A "slabbed" coin in sealed inert plastic holder.
Coin Folder Page.
A coin folder offers no protection from the elements and is likely to damage coins when pressed in or popped out.

Coin collectors have various options for storing their coin collections. The various options depend on a few different requirements such as; protection from oxidation and other chemical damage, protection from mechanical damage, ease of viewing and organization, and protection from loss or theft.

For these requirements, a few more common options include; plastic flips, cardboard flips, coin folders (press-in type), coin tubes, coin albums, and for higher value individual coins, coin slabs. The collection can then be placed in specialty designed coin storage boxes. Common storage boxes are available for 2x2 coin flips and various brands of coin slabs.[1]

To prevent theft coin collectors use safes and bank safety deposit boxes. Each type of storage solves some of the challenges of safely storing a coin collection, but few completely solve all of them alone and thus, many collectors use multiple layers of protection to improve the safety of their coins.[2] The more valuable the coin the more elaborate the storage solutions and sizable the collection.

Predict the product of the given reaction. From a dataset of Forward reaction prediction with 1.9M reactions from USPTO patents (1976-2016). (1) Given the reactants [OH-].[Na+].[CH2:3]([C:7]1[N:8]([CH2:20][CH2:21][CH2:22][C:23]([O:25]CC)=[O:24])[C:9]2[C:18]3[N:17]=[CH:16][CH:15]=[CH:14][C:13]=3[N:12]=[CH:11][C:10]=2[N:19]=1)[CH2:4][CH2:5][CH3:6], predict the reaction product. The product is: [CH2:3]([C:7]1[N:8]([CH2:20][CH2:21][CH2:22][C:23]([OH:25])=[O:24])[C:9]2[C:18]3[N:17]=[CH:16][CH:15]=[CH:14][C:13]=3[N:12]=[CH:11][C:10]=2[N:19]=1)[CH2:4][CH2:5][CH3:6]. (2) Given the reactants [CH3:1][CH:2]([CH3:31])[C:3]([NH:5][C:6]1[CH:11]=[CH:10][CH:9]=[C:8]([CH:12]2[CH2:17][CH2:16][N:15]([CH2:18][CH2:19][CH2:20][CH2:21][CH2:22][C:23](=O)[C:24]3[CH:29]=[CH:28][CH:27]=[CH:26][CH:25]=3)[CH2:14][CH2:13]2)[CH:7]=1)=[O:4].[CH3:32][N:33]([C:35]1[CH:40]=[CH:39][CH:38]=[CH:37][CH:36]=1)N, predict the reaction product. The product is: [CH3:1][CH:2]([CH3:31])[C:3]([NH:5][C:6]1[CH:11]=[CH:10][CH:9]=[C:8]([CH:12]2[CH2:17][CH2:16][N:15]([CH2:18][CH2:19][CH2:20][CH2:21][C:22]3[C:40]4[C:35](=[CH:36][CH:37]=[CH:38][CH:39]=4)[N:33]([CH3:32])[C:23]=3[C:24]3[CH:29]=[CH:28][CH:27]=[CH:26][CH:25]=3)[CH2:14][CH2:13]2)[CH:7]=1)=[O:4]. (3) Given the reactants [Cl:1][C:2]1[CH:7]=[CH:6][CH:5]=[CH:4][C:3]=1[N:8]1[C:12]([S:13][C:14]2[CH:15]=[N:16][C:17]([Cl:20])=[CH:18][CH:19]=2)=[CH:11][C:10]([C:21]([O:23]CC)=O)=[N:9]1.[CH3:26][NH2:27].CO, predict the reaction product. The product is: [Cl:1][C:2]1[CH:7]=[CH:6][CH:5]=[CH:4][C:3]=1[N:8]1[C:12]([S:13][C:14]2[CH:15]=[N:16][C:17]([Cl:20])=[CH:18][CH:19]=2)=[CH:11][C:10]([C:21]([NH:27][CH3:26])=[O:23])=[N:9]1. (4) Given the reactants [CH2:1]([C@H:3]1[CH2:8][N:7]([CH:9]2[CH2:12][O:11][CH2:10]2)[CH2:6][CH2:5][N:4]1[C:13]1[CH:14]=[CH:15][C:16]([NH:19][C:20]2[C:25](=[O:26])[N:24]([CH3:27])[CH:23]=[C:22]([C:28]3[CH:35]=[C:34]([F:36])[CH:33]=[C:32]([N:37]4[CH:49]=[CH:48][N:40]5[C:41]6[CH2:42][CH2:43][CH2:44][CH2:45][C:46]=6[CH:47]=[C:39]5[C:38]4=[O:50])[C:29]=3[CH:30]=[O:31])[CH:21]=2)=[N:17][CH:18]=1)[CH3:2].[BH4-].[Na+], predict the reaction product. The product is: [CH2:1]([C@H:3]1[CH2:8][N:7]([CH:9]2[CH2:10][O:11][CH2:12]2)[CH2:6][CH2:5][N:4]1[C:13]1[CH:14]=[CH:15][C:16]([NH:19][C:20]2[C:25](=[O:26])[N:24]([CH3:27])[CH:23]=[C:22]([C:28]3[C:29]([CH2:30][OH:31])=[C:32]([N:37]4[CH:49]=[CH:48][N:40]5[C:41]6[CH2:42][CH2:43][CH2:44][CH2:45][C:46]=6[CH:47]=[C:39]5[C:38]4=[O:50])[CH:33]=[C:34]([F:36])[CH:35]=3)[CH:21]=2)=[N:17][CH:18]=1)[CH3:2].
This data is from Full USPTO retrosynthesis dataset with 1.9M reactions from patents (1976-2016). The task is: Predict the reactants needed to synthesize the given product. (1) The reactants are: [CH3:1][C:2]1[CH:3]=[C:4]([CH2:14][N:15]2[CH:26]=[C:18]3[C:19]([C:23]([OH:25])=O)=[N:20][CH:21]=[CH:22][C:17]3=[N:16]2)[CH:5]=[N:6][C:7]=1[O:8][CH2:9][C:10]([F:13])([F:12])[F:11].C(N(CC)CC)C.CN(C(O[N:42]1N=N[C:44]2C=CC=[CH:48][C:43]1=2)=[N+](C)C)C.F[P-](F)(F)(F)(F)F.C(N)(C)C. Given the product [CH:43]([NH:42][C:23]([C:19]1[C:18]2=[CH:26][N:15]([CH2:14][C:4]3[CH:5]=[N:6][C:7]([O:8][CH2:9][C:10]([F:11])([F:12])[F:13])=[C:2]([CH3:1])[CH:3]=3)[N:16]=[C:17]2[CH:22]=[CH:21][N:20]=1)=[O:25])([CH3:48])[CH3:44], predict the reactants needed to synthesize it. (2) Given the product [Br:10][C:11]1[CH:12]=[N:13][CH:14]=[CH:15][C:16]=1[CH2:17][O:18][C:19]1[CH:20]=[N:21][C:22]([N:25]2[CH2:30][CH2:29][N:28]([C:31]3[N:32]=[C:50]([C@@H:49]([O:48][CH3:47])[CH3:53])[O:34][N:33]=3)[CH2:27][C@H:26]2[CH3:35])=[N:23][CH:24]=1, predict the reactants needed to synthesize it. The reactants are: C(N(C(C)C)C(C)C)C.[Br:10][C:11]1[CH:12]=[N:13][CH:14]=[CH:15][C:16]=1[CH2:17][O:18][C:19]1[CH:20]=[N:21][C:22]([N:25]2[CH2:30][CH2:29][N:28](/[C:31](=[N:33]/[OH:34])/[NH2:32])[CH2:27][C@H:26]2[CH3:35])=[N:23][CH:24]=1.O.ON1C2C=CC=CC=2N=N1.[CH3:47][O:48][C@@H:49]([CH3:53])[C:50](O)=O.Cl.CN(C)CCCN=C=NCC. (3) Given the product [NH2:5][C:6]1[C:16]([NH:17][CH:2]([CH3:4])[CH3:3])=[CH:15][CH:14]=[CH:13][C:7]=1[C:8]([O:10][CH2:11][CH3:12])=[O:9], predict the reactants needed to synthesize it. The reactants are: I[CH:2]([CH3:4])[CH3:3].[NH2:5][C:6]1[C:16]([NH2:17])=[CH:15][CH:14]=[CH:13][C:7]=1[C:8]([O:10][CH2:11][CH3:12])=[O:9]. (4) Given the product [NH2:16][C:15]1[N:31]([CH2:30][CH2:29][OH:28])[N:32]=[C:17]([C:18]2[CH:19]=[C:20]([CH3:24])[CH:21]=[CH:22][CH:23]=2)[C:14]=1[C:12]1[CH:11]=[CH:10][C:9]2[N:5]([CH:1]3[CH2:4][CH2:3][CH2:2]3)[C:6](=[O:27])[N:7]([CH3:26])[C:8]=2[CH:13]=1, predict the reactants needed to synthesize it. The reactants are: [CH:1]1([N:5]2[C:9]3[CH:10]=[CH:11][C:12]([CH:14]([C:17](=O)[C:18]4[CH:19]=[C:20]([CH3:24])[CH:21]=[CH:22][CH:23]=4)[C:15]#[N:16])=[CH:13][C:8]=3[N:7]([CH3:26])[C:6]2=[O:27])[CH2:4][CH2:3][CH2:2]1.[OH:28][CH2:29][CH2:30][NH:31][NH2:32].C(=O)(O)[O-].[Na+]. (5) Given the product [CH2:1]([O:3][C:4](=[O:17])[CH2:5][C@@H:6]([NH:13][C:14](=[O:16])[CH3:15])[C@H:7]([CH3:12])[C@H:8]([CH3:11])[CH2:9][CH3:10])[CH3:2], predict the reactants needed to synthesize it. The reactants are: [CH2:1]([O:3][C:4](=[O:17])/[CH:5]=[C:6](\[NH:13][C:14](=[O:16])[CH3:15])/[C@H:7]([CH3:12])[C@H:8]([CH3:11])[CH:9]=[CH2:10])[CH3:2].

While it may seem counter-intuitive, some storage methods can actually damage coins. Soft PVC[1] and cardboard contain sulfur and other acidic or oxidizing materials. For expensive coins that can be tarnished, collectors should avoid using cardboard folders, paper or plastic bags, certain plastic tubes, and any other storage container that is not chemically inert.[3]


  1. ^ a b "Proper Coin Storage". PCGS.
  2. ^ "Care and Storage of Coins". Archived from the original on 2018-07-05.
  3. ^ "Blog | The Royal Canadian Mint". www.mint.ca/en.